Conclusion: This is the first mutation reported in homeodomain, while 5 mutation reported in HOXC13 gene causing PHNED.
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http://dx.doi.org/10.1186/s12881-017-0402-yDOI Listing
http://www.ncbi.nlm.nih.gov/pmc/articles/PMC5389142PMC
April 2017

The Molecular Genetics of Autosomal Recessive Nonsyndromic Intellectual Disability: a Mutational Continuum and Future Recommendations.

Ann Hum Genet 2016 Nov;80(6):342-368

Genomic Core Facility, Translational Research Institute, Academic Health System, Hamad Medical Corporation, Doha, 3050, Qatar.

Intellectual disability (ID) is a clinical manifestation of the central nervous system without any major dysmorphologies of the brain. Biologically it affects learning capabilities, memory, and cognitive functioning. The basic defining features of ID are characterized by IQ<70, age of onset before 18 years, and impairment of at least two of the adaptive skills. Clinically it is classified in a syndromic (with additional abnormalities) and a nonsyndromic form (with only cognitive impairment). The study of nonsyndromic intellectual disability (NSID) can best explain the pathophysiology of cognition, intelligence and memory. Genetic analysis in autosomal recessive nonsyndrmic ID (ARNSID) has mapped 51 disease loci, 34 of which have revealed their defective genes. These genes play diverse physiological roles in various molecular processes, including methylation, proteolysis, glycosylation, signal transduction, transcription regulation, lipid metabolism, ion homeostasis, tRNA modification, ubiquitination and neuromorphogenesis. High-density SNP array and whole exome sequencing has increased the pace of gene discoveries and many new mutations are being published every month. The lack of uniform criteria has assigned multiple identifiers (or accession numbers) to the same MRT locus (e.g. MRT7 and MRT22). Here in this review we describe the molecular genetics of ARNSID, prioritize the candidate genes in uncharacterized loci, and propose a new nomenclature to reorganize the mutation data that will avoid the confusion of assigning duplicate accession numbers to the same ID locus and to make the data manageable in the future as well.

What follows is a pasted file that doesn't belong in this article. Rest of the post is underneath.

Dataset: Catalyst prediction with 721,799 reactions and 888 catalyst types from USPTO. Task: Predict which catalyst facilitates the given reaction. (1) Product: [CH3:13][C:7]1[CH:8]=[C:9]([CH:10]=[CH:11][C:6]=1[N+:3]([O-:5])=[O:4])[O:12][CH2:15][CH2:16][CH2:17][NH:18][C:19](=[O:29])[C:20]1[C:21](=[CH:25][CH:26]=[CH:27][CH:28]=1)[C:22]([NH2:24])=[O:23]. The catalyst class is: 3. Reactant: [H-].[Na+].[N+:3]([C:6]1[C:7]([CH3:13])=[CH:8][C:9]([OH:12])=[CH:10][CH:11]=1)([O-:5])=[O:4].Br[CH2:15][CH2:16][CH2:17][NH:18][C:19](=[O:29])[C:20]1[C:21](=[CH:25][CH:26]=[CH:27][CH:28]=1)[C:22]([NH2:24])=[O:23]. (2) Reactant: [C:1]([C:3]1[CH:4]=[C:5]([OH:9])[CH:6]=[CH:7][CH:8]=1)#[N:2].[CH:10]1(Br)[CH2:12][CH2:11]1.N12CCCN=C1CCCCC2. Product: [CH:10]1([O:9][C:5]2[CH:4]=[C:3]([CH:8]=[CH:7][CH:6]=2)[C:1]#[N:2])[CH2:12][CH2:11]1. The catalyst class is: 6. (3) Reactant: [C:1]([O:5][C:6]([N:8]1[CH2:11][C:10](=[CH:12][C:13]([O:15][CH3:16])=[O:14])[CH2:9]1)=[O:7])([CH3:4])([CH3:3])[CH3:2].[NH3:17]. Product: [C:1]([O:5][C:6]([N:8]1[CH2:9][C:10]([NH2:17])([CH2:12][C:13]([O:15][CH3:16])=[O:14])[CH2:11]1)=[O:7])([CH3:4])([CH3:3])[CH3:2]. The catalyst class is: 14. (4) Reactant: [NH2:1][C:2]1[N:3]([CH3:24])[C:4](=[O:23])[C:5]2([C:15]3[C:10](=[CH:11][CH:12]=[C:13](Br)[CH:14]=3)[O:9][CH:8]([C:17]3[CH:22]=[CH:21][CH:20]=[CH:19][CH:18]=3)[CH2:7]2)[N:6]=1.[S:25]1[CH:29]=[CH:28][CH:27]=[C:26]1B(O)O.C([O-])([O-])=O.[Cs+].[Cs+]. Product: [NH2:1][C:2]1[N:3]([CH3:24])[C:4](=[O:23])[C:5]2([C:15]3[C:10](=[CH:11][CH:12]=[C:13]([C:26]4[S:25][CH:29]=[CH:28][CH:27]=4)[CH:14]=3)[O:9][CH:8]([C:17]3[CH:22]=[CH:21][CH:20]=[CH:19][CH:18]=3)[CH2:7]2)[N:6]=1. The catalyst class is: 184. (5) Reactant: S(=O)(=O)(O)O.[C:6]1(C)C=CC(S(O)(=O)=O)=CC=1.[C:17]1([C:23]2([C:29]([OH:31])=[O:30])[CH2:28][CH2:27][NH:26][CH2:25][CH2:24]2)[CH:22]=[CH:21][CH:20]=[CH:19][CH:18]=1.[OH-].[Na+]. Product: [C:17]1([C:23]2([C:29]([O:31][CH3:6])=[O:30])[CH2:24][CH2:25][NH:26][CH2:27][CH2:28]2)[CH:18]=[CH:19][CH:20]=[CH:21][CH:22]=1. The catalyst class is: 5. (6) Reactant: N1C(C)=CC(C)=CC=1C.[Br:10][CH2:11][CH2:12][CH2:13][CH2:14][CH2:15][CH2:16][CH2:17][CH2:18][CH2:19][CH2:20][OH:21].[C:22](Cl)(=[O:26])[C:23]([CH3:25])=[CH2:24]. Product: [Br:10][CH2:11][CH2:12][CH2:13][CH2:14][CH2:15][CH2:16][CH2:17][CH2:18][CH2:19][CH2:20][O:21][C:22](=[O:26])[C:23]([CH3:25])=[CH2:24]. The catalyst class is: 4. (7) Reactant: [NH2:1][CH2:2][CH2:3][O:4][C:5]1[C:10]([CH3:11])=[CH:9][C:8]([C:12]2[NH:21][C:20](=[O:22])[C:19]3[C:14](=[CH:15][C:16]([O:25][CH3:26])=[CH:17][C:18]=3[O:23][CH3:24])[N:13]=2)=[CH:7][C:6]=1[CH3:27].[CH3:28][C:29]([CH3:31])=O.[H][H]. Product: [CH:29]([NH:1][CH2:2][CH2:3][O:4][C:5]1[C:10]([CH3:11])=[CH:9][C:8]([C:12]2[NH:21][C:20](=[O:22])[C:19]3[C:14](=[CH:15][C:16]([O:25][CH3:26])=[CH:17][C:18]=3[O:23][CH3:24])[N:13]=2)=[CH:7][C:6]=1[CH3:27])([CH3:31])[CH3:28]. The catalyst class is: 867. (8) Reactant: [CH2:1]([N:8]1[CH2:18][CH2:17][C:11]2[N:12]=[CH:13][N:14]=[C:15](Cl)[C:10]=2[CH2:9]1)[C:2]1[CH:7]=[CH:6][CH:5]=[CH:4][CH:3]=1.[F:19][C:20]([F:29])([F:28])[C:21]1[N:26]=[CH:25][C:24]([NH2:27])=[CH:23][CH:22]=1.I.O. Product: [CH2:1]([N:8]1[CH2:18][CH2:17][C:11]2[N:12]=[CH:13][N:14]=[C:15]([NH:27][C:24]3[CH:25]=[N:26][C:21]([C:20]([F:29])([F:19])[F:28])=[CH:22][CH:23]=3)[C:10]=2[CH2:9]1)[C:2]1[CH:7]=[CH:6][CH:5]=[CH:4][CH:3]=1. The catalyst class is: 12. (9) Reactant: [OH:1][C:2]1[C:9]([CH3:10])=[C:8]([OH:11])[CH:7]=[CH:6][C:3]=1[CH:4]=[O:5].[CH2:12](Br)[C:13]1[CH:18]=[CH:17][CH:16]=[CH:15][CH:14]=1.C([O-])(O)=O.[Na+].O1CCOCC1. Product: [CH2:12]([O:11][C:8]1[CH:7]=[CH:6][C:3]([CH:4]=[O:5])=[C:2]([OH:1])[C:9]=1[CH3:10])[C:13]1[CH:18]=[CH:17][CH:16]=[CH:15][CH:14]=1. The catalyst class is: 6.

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http://dx.doi.org/10.1111/ahg.12176DOI Listing
November 2016

Genetic analysis of consanguineous families presenting with congenital ocular defects.

Exp Eye Res 2016 05 16;146:163-171. Epub 2016 Mar 16.

Department of Pediatrics, University of California, San Francisco, CA, USA. Electronic address:

Anophthalmia and microphthalmia (A/M) are a group of rare developmental disorders that affect the size of the ocular globe. A/M may present as the sole clinical feature, but are also frequently found in a variety of syndromes. A/M is genetically heterogeneous and can be caused by chromosomal aberrations, copy number variations and single gene mutations. To date, A/M has been caused by mutations in at least 20 genes that show different modes of inheritance. In this study, we enrolled eight consanguineous families with A/M, including seven from Pakistan and one from India. Sanger and exome sequencing of DNA samples from these families identified three novel mutations including two mutations in the Aldehyde Dehydrogenase 1 Family Member A3 (ALDH1A3) gene, [c.1310_1311delAT; p.(Tyr437Trpfs*44) and c.964G > A; p.(Val322Met)] and a single missense mutation in Forkhead Box E3 (FOXE3) gene, [c.289A > G p.(Ile97Val)]. Additionally two previously reported mutations were identified in FOXE3 and in Visual System Homeobox 2 (VSX2). This is the first comprehensive study on families with A/M from the Indian subcontinent which provides further evidence for the involvement of known genes with novel and recurrent mutations.